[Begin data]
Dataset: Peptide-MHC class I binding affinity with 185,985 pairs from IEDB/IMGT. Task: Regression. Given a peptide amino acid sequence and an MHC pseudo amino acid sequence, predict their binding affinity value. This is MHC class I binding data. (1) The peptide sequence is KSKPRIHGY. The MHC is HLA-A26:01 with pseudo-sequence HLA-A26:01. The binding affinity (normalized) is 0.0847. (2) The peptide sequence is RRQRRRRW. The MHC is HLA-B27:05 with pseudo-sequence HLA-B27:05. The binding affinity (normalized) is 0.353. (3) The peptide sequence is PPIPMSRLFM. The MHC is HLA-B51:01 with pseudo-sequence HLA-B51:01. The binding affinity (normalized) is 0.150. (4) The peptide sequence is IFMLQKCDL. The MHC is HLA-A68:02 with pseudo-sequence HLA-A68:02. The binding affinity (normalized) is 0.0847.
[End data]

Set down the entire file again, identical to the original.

Dataset: Peptide-MHC class I binding affinity with 185,985 pairs from IEDB/IMGT. Task: Regression. Given a peptide amino acid sequence and an MHC pseudo amino acid sequence, predict their binding affinity value. This is MHC class I binding data. (1) The peptide sequence is KSKPRIHGY. The MHC is HLA-A26:01 with pseudo-sequence HLA-A26:01. The binding affinity (normalized) is 0.0847. (2) The peptide sequence is RRQRRRRW. The MHC is HLA-B27:05 with pseudo-sequence HLA-B27:05. The binding affinity (normalized) is 0.353. (3) The peptide sequence is PPIPMSRLFM. The MHC is HLA-B51:01 with pseudo-sequence HLA-B51:01. The binding affinity (normalized) is 0.150. (4) The peptide sequence is IFMLQKCDL. The MHC is HLA-A68:02 with pseudo-sequence HLA-A68:02. The binding affinity (normalized) is 0.0847.